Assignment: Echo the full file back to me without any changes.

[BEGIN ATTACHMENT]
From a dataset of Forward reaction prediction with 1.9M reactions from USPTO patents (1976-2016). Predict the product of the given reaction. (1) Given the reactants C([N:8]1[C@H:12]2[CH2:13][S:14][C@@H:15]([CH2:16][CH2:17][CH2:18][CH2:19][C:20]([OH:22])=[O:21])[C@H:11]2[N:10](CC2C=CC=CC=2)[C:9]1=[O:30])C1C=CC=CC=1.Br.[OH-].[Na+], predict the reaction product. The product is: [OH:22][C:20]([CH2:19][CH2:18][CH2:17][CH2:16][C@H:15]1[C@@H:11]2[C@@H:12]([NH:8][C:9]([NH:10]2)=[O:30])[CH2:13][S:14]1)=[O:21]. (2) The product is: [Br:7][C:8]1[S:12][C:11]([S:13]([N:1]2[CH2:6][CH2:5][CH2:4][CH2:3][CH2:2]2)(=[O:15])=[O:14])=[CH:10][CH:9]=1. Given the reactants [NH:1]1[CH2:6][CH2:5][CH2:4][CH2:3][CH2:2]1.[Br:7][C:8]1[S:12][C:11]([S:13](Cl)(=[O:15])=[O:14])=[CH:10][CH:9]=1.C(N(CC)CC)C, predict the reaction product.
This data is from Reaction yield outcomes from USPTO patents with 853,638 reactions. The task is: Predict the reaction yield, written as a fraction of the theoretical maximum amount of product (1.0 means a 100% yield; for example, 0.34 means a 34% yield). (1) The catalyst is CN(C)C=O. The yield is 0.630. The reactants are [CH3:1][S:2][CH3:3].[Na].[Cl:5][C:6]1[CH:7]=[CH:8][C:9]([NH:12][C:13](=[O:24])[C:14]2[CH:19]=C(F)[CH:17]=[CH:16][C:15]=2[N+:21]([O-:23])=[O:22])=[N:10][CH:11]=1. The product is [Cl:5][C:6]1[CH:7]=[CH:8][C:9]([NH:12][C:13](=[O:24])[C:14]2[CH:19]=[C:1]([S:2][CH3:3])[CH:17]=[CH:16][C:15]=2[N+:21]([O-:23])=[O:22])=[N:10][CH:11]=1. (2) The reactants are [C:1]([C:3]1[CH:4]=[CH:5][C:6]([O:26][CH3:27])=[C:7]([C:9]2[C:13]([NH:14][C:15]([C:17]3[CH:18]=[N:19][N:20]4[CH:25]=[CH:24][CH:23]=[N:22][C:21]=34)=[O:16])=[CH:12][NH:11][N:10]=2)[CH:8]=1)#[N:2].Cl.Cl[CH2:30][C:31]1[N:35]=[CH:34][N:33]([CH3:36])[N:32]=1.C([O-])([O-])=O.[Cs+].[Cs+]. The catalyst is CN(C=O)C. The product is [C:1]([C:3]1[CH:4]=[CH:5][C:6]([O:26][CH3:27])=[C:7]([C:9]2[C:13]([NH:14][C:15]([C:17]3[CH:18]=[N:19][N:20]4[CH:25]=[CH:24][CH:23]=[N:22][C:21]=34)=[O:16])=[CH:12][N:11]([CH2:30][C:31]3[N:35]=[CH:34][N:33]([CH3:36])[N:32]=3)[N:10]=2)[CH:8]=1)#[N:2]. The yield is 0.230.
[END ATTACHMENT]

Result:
From a dataset of Forward reaction prediction with 1.9M reactions from USPTO patents (1976-2016). Predict the product of the given reaction. (1) Given the reactants C([N:8]1[C@H:12]2[CH2:13][S:14][C@@H:15]([CH2:16][CH2:17][CH2:18][CH2:19][C:20]([OH:22])=[O:21])[C@H:11]2[N:10](CC2C=CC=CC=2)[C:9]1=[O:30])C1C=CC=CC=1.Br.[OH-].[Na+], predict the reaction product. The product is: [OH:22][C:20]([CH2:19][CH2:18][CH2:17][CH2:16][C@H:15]1[C@@H:11]2[C@@H:12]([NH:8][C:9]([NH:10]2)=[O:30])[CH2:13][S:14]1)=[O:21]. (2) The product is: [Br:7][C:8]1[S:12][C:11]([S:13]([N:1]2[CH2:6][CH2:5][CH2:4][CH2:3][CH2:2]2)(=[O:15])=[O:14])=[CH:10][CH:9]=1. Given the reactants [NH:1]1[CH2:6][CH2:5][CH2:4][CH2:3][CH2:2]1.[Br:7][C:8]1[S:12][C:11]([S:13](Cl)(=[O:15])=[O:14])=[CH:10][CH:9]=1.C(N(CC)CC)C, predict the reaction product.
This data is from Reaction yield outcomes from USPTO patents with 853,638 reactions. The task is: Predict the reaction yield, written as a fraction of the theoretical maximum amount of product (1.0 means a 100% yield; for example, 0.34 means a 34% yield). (1) The catalyst is CN(C)C=O. The yield is 0.630. The reactants are [CH3:1][S:2][CH3:3].[Na].[Cl:5][C:6]1[CH:7]=[CH:8][C:9]([NH:12][C:13](=[O:24])[C:14]2[CH:19]=C(F)[CH:17]=[CH:16][C:15]=2[N+:21]([O-:23])=[O:22])=[N:10][CH:11]=1. The product is [Cl:5][C:6]1[CH:7]=[CH:8][C:9]([NH:12][C:13](=[O:24])[C:14]2[CH:19]=[C:1]([S:2][CH3:3])[CH:17]=[CH:16][C:15]=2[N+:21]([O-:23])=[O:22])=[N:10][CH:11]=1. (2) The reactants are [C:1]([C:3]1[CH:4]=[CH:5][C:6]([O:26][CH3:27])=[C:7]([C:9]2[C:13]([NH:14][C:15]([C:17]3[CH:18]=[N:19][N:20]4[CH:25]=[CH:24][CH:23]=[N:22][C:21]=34)=[O:16])=[CH:12][NH:11][N:10]=2)[CH:8]=1)#[N:2].Cl.Cl[CH2:30][C:31]1[N:35]=[CH:34][N:33]([CH3:36])[N:32]=1.C([O-])([O-])=O.[Cs+].[Cs+]. The catalyst is CN(C=O)C. The product is [C:1]([C:3]1[CH:4]=[CH:5][C:6]([O:26][CH3:27])=[C:7]([C:9]2[C:13]([NH:14][C:15]([C:17]3[CH:18]=[N:19][N:20]4[CH:25]=[CH:24][CH:23]=[N:22][C:21]=34)=[O:16])=[CH:12][N:11]([CH2:30][C:31]3[N:35]=[CH:34][N:33]([CH3:36])[N:32]=3)[N:10]=2)[CH:8]=1)#[N:2]. The yield is 0.230.